Delegation is one of the most important and probably one of the most underused skills of leadership. When leaders can’t or won’t delegate to others, they often end up doing too much themselves. As a result, nobody wants to be the next leader. They don’t want the workload and they’re afraid they won’t be able to fill the leader’s shoes.
One of the first responsibilities of leadership is to provide for the succession: to prepare others to lead the organization. Delegation is the most effective means to do this: future leaders gain confidence by successfully completing projects and because the work is shared with others, the size of the leader’s workload is manageable.
A head coach does delegates responsibility to the line coach, the defensive coordinator, and others.
A philosophy many of us grew up with gets in the way of delegation: “If you want something done right, do it yourself.” A more useful approach is to see yourself as a coach, helping others develop.
Delegation is a Compliment
When you delegate, you are giving the individual a great compliment. You’re saying, “You have the talent and ability to get this job done successfully. The more success someone has, the more responsibility they want, and they become a more vital, contributing member of the team.
When delegating, first define exactly what you want done. Then assess the capabilities and interests of the people who could do the job and select the best individual for the job.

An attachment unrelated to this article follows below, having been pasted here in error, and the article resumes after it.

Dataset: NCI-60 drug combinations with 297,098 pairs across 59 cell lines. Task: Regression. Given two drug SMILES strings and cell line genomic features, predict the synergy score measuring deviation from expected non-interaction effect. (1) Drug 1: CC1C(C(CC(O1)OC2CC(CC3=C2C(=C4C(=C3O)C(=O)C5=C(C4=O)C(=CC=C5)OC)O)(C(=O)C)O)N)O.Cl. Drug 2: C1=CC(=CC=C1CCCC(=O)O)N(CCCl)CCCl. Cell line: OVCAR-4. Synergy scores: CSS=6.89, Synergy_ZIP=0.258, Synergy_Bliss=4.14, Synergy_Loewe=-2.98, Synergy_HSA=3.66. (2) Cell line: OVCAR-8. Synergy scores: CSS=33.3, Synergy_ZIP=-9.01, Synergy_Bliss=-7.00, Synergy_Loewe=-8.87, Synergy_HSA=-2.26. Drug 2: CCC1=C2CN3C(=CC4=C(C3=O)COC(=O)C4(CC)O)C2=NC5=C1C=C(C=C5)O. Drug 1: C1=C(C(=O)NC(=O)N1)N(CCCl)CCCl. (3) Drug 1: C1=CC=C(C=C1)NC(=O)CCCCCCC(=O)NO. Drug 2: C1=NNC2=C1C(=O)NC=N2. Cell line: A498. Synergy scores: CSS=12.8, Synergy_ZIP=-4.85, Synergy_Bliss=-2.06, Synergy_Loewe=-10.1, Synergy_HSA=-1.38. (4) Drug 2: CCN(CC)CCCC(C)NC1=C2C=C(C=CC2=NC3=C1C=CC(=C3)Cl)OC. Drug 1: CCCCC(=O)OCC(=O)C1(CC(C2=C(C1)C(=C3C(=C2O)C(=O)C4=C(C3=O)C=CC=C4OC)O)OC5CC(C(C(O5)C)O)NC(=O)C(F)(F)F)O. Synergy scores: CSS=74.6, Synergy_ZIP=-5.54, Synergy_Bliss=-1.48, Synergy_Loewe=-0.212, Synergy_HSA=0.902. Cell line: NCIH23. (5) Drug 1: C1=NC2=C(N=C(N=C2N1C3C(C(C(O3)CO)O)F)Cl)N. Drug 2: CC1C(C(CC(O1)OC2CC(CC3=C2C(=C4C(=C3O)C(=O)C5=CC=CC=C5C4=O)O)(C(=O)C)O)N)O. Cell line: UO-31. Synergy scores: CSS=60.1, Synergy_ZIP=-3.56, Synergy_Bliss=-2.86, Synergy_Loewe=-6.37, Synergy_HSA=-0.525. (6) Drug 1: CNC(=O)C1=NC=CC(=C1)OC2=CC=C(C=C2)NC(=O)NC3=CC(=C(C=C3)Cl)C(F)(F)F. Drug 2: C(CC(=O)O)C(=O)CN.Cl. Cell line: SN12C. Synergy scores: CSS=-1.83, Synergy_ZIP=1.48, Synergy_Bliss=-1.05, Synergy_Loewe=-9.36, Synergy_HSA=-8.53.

Sell the idea to the individual to whom you have delegated the responsibility. Sometimes we forget to say or assume it’s obvious how the person will also benefit. Spell it out—you’ll gain visibility in the organization and the community, you’ll learn a new skill, you’ll increase your network of friends and professionals, etc.
When the individual accepts the delegation make it clear they have both the responsibility and authority to carry out the assignment. Be specific about what you want accomplished but give the individual freedom to choose how to do the job. Recognize there’s more than one method, belief, or approach. Give your people latitude to get the job done in their own way, within ethical and moral boundaries.
Stay in touch with the delegate. Ask about the progress of the project in a non-threatening way. Offer ideas if they seem to be needed. Give advice if it’s asked for.
When the individual completes the work successfully, give credit where it’s due. The best leaders are results-focused rather than self-recognition focused. Good managers want the spotlight on everybody else, but it’s a funny thing about credit, the more you don’t want it for yourself, the more you get of it. By using delegation, leaders achieve the results they’re after and develop future leaders in the process.
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